34. Chile - 1964-1973: A hammer and sickle stamped on your child's forehead
35. Greece - 1964-1974: "Fuck your Parliament and your Constitution," said
the President of the United States
36. Bolivia - 1964-1975: Tracking down Che Guevara in the land of coup d'etat
37. Guatemala - 1962 to 1980s: A less publicized "final solution"
38. Costa Rica - 1970-1971: Trying to topple an ally -- Part 2
39. Iraq - 1972-1975: Covert action should not be confused with missionary work
40. Australia - 1973-1975: Another free election bites the dust
41. Angola - 1975 to 1980s: The Great Powers Poker Game
42. Zaire - 1975-1978: Mobutu and the CIA, a marriage made in heaven
43. Jamaica - 1976-1980: Kissinger's ultimatum
44. Seychelles - 1979-1981: Yet another area of great strategic importance
45. Grenada - 1979-1984: Lying -- one of the few growth industries in Washington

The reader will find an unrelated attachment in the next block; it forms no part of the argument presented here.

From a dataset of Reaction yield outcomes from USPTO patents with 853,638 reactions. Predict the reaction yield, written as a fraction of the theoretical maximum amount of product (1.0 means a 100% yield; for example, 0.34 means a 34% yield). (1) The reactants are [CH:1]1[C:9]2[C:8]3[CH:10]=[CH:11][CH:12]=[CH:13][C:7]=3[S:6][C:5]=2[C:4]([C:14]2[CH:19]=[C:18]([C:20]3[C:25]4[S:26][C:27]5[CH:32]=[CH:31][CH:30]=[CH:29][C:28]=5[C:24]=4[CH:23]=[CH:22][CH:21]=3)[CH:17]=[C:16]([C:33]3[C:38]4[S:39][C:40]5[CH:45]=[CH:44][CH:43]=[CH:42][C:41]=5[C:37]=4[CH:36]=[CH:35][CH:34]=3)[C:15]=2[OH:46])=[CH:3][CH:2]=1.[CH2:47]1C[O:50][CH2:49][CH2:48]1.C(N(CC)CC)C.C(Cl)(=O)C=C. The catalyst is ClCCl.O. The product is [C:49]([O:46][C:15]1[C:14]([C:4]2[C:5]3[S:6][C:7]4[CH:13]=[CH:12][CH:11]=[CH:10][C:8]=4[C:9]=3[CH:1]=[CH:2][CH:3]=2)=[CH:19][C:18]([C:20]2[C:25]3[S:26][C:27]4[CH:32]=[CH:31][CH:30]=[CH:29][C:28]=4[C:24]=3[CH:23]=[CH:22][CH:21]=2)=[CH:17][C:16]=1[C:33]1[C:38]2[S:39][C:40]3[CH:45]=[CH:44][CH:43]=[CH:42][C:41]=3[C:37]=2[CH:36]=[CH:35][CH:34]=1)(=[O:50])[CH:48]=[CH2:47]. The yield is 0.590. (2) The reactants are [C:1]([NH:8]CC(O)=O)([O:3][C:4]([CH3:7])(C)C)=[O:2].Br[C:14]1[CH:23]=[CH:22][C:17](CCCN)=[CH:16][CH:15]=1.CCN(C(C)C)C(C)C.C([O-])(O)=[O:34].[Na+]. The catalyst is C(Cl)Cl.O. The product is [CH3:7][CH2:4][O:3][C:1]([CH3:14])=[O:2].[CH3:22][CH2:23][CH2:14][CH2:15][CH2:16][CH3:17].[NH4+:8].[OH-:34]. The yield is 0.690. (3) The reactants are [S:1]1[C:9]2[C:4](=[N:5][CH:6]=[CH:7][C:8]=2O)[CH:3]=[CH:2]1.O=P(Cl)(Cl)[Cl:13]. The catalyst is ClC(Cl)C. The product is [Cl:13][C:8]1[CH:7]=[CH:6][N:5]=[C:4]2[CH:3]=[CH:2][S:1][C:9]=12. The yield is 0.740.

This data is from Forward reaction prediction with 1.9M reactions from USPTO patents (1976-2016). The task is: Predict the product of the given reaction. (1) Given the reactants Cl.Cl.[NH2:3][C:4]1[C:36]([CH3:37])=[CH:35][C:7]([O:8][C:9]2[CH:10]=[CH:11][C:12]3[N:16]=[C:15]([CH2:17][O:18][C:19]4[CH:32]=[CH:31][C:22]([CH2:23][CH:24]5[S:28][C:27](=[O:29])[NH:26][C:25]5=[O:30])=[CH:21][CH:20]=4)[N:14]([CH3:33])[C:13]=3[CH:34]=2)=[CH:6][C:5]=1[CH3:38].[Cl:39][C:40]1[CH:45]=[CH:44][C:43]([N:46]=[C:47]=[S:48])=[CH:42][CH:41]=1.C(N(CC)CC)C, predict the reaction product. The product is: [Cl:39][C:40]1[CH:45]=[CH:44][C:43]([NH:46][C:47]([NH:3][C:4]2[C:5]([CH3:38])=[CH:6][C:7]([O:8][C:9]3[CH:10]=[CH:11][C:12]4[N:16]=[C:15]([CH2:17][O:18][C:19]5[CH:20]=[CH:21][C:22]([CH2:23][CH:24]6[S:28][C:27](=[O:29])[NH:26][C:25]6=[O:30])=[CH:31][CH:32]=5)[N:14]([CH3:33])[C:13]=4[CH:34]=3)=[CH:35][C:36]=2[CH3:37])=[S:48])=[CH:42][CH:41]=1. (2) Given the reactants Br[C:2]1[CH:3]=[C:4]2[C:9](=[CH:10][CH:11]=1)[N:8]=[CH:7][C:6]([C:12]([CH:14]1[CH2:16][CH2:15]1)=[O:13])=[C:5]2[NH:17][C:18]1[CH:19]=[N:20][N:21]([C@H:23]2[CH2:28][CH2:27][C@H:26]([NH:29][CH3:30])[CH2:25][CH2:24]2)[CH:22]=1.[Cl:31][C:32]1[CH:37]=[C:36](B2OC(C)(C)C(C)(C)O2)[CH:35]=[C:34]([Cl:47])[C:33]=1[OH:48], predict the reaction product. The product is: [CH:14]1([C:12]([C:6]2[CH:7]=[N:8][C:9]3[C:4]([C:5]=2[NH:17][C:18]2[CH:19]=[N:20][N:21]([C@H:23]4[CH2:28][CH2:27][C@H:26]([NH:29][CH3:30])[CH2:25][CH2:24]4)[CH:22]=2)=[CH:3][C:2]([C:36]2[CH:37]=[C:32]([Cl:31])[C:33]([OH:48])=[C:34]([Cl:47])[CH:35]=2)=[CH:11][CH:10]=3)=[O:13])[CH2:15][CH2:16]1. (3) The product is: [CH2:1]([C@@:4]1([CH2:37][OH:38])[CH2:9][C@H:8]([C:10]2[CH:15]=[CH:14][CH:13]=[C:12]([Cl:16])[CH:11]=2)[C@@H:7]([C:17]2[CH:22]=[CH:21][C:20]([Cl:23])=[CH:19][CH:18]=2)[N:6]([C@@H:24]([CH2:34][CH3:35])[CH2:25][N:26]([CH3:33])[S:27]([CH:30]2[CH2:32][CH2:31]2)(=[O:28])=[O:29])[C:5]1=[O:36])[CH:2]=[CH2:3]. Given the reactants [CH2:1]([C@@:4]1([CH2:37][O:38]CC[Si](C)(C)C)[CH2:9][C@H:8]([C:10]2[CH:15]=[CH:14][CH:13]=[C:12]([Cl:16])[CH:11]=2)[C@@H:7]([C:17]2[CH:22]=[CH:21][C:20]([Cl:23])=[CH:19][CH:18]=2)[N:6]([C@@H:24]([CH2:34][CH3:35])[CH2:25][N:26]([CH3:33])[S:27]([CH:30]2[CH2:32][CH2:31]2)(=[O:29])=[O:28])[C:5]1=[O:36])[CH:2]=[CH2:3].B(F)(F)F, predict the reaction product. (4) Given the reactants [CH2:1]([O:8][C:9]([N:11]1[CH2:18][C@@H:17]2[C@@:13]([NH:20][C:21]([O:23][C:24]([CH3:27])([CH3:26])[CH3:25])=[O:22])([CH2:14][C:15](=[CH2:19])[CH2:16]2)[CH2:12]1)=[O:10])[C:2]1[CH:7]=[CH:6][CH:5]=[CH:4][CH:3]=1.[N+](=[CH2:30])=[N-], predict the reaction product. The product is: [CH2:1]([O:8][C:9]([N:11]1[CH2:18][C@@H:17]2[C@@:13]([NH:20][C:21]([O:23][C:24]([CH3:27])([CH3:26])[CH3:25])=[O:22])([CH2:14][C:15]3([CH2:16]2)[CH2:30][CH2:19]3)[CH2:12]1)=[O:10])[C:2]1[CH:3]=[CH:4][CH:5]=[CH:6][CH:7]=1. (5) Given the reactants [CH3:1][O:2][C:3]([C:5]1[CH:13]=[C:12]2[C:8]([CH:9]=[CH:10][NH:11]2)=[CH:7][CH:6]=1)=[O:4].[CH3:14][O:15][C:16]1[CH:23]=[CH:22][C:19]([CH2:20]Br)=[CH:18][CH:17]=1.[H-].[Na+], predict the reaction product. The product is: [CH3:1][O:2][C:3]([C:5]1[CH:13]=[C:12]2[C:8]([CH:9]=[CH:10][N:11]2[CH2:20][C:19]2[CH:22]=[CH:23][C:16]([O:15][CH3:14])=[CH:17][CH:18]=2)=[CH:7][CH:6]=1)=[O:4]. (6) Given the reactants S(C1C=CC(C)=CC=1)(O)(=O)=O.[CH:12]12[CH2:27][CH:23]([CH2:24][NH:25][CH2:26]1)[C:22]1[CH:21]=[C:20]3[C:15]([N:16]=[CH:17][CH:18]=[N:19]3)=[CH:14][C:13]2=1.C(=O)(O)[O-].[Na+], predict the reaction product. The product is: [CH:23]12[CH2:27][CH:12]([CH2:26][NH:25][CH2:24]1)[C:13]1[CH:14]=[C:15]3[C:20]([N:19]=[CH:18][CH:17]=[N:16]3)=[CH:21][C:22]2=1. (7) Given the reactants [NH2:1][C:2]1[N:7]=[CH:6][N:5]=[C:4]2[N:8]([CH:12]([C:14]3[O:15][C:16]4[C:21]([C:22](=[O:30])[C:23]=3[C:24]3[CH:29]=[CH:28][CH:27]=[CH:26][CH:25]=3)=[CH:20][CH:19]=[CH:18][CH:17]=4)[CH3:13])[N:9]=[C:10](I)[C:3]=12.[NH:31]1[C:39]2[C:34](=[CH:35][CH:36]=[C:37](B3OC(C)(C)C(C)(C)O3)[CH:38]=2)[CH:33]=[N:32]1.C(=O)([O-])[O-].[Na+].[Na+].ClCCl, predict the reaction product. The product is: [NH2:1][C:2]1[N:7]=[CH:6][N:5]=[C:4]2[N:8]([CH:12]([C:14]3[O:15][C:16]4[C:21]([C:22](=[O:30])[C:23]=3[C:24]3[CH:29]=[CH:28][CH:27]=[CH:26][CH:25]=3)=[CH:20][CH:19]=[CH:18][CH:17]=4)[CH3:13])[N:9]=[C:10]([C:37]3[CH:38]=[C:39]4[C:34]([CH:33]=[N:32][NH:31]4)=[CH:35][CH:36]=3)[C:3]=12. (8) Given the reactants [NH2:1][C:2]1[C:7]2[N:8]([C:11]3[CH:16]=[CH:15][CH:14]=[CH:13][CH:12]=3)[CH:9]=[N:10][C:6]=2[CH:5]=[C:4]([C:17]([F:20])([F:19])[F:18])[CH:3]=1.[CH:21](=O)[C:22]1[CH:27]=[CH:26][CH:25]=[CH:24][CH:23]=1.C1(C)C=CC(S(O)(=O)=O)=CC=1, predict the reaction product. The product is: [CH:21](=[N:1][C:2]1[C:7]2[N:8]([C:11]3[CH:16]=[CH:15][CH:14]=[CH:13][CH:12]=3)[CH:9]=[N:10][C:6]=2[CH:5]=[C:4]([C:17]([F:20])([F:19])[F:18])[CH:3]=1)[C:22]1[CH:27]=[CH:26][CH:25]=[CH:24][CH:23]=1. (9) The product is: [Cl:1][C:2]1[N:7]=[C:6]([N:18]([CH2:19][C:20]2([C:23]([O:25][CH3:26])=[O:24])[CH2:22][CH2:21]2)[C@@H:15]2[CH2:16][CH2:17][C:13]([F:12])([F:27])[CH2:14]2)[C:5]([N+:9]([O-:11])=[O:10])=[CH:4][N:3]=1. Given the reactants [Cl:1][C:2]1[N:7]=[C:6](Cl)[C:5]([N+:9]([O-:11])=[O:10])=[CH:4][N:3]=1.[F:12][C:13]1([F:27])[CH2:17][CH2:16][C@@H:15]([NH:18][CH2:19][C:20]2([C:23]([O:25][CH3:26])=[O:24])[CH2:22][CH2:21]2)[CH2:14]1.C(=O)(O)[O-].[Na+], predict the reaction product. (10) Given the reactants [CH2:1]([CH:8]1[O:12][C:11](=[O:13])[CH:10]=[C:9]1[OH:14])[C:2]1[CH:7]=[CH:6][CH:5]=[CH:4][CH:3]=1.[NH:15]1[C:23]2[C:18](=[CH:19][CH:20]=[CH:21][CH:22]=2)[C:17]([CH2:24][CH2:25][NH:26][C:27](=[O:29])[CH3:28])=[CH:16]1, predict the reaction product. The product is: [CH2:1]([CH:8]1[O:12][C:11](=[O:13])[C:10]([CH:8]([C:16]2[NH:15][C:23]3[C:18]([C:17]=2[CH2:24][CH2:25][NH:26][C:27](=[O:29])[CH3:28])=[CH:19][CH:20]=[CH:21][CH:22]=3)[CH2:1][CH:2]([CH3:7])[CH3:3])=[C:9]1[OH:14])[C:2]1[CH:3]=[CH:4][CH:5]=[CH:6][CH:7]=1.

46. Morocco - 1983: A video nasty
47. Suriname - 1982-1984: Once again, the Cuban bogeyman
48. Libya - 1981-1989: Ronald Reagan meets his match
49. Nicaragua - 1981-1990: Destabilization in slow motion
50. Panama - 1969-1991: Double-crossing our drug supplier
51. Bulgaria 1990/Albania 1991: Teaching communists what democracy is all about
52. Iraq - 1990-1991: Desert holocaust
53. Afghanistan - 1979-1992: America's Jihad
54. El Salvador - 1980-1994: Human rights, Washington style
55. Haiti - 1986-1994: Who will rid me of this turbulent priest?


  1. And how do they keep it from appearing on anyone's budget? Follow the heroin epidemics. Drugs are to the CIA what cookies are to the Girl Scouts.